A new hybrid-beam data acquisition strategy to support ScanSAR radiometric calibration

TitleA new hybrid-beam data acquisition strategy to support ScanSAR radiometric calibration
Publication TypeJournal Article
Year of Publication2004
AuthorsCumming, I. G., and D. C. Bast
JournalGeoscience and Remote Sensing, IEEE Transactions on
Volume42
Pagination3 - 13
Date Publishedjan.
ISSN0196-2892
Keywordsantenna beam patterns, banding, beam switching, calibration, data acquisition, data stitching, geophysical techniques, hybrid beam data, hybrid-beam data acquisition strategy, multiple-beam scanning strategy, pulse repetition frequency, radar pulse reception, radar pulse transmission, RADARSAT, radiometric data calibration, radiometry, range gate delay, remote sensing, roll angle estimation, SAR coverage, SAR processing, satellite roll angle, scanned area image, ScanSAR radiometric calibration, spaceborne radar, synthetic aperture radar, timing changes, wide-swath synthetic aperture radar
Abstract

Wide-swath synthetic aperture radar (SAR) coverage is provided by RADARSAT using a multiple-beam scanning strategy called ScanSAR. Each beam covers a different range, and is allocated a fixed period of time in which to transmit and receive radar pulses. During SAR processing, the data from each beam must be "stitched" together to form a complete image of the scanned area. This data must be radiometrically calibrated to compensate for antenna beam patterns. However, incorrect measurements of the satellite roll angle cause errors in radiometric calibration, and can lead to visible artifacts in the image (e.g. banding). A new ScanSAR data acquisition technique is proposed that improves roll angle estimation through the use of radar pulses, transmitted by one beam and received by another. The new data are called "hybrid beam data" and can be utilized with modified versions of existing roll estimation algorithms. This paper shows how the hybrid beam data are collected, accommodating pulse repetition frequency, range gate delay, and other timing changes as beams are switched.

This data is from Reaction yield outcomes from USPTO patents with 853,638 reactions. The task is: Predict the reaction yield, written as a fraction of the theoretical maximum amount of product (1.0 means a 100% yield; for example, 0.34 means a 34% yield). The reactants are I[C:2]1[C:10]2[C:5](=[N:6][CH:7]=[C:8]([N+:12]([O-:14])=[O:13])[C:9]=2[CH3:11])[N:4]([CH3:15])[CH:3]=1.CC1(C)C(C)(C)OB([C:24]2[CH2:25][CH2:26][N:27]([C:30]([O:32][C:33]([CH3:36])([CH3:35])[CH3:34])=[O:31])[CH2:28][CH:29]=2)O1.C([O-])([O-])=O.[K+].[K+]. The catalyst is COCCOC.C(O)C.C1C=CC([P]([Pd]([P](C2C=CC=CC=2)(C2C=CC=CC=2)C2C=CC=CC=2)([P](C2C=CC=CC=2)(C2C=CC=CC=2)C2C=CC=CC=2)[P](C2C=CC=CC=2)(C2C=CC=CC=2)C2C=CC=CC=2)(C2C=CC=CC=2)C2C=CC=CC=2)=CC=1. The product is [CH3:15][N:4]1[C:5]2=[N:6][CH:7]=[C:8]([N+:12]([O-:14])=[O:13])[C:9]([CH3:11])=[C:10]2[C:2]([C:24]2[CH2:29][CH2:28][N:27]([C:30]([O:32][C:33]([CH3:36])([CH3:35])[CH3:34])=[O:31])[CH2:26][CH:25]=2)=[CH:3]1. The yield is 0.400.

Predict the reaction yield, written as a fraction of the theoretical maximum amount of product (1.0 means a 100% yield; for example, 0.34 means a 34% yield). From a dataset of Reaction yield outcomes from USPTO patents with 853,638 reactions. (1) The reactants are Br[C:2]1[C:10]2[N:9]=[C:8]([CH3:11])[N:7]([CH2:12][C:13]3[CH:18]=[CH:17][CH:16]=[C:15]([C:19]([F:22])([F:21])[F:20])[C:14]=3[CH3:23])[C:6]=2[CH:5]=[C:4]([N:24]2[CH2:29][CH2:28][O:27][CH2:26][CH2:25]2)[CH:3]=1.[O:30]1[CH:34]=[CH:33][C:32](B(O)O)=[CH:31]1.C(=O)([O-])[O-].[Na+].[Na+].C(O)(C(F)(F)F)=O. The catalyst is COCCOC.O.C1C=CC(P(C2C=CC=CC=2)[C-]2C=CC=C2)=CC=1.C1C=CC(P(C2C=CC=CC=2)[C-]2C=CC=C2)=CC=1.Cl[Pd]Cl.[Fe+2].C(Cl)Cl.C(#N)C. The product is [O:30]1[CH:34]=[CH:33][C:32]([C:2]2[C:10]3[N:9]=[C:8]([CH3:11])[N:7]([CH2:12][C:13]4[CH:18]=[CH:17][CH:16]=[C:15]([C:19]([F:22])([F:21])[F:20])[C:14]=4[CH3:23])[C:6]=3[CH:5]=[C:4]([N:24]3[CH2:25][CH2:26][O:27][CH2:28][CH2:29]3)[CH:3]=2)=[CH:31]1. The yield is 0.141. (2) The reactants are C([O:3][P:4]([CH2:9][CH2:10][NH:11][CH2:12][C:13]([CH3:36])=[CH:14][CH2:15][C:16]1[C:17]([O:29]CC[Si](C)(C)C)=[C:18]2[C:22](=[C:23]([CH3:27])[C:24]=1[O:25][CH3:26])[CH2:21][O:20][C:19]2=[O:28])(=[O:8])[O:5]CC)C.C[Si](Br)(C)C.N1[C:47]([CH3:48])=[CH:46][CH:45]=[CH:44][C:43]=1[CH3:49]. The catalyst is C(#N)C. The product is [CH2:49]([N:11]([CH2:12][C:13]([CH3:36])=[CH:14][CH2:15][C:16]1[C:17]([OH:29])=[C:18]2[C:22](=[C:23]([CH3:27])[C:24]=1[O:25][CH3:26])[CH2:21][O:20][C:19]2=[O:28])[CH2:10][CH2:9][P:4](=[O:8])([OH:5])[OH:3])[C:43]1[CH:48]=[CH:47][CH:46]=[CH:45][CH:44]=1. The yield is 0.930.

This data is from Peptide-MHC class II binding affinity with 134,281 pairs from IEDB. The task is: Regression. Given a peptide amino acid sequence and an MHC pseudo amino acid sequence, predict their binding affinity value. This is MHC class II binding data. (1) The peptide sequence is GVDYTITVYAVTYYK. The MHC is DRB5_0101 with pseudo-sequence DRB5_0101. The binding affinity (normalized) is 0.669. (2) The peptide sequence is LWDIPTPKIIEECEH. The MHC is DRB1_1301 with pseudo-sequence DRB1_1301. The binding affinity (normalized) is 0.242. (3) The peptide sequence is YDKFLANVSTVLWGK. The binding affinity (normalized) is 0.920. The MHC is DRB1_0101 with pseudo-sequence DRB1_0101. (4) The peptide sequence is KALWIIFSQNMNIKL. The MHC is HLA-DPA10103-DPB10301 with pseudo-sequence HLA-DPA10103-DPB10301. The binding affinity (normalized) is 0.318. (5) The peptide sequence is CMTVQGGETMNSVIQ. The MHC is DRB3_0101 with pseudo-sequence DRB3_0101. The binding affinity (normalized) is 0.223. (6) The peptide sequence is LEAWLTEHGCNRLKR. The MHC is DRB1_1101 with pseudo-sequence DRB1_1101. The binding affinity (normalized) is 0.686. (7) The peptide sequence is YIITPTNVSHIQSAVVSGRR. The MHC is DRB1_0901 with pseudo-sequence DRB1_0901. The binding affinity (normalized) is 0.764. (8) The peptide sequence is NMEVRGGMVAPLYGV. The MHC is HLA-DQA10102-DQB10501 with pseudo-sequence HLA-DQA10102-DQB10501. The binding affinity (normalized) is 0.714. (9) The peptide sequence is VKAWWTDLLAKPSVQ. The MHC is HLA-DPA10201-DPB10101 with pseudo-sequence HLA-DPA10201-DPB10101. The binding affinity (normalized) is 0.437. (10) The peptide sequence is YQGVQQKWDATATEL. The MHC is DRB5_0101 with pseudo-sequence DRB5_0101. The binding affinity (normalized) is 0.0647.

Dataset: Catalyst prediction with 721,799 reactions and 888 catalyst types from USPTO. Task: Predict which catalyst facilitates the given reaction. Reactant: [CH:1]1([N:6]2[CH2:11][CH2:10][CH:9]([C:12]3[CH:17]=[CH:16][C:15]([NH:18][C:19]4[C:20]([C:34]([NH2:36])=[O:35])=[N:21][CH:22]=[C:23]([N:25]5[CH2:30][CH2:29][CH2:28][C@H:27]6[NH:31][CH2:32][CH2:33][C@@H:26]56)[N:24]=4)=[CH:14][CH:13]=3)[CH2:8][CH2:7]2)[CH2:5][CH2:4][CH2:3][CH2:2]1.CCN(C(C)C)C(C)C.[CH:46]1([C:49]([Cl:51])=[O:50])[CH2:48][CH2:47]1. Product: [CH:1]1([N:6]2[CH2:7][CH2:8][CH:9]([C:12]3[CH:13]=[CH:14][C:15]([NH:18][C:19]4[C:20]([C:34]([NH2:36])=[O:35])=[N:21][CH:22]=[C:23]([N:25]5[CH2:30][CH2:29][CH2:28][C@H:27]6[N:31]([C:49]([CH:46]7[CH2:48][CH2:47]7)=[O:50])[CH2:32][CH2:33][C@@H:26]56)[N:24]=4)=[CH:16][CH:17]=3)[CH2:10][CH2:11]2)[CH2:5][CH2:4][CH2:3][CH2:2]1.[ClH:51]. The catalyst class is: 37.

URLhttp://dx.doi.org/10.1109/TGRS.2003.816666
DOI10.1109/TGRS.2003.816666

a place of mind, The University of British Columbia

Electrical and Computer Engineering
2332 Main Mall
Vancouver, BC Canada V6T 1Z4
Tel +1.604.822.2872
Fax +1.604.822.5949
Email:

Emergency Procedures | Accessibility | Contact UBC | © Copyright 2020 The University of British Columbia